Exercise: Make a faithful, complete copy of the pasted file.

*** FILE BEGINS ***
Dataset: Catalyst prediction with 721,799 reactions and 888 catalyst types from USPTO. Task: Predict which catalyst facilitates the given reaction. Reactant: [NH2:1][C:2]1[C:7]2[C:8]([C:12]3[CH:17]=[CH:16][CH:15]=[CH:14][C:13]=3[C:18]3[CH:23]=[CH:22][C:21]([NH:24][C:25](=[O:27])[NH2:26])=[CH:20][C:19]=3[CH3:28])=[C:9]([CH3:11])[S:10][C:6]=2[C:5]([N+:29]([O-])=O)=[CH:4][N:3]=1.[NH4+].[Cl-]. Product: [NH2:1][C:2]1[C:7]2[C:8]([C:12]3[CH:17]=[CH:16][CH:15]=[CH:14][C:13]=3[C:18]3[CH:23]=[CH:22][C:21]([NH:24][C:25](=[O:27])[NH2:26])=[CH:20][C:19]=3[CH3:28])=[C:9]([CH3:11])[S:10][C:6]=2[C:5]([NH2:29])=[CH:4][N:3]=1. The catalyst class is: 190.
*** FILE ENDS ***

Dataset: Catalyst prediction with 721,799 reactions and 888 catalyst types from USPTO. Task: Predict which catalyst facilitates the given reaction. Reactant: [NH2:1][C:2]1[C:7]2[C:8]([C:12]3[CH:17]=[CH:16][CH:15]=[CH:14][C:13]=3[C:18]3[CH:23]=[CH:22][C:21]([NH:24][C:25](=[O:27])[NH2:26])=[CH:20][C:19]=3[CH3:28])=[C:9]([CH3:11])[S:10][C:6]=2[C:5]([N+:29]([O-])=O)=[CH:4][N:3]=1.[NH4+].[Cl-]. Product: [NH2:1][C:2]1[C:7]2[C:8]([C:12]3[CH:17]=[CH:16][CH:15]=[CH:14][C:13]=3[C:18]3[CH:23]=[CH:22][C:21]([NH:24][C:25](=[O:27])[NH2:26])=[CH:20][C:19]=3[CH3:28])=[C:9]([CH3:11])[S:10][C:6]=2[C:5]([NH2:29])=[CH:4][N:3]=1. The catalyst class is: 190.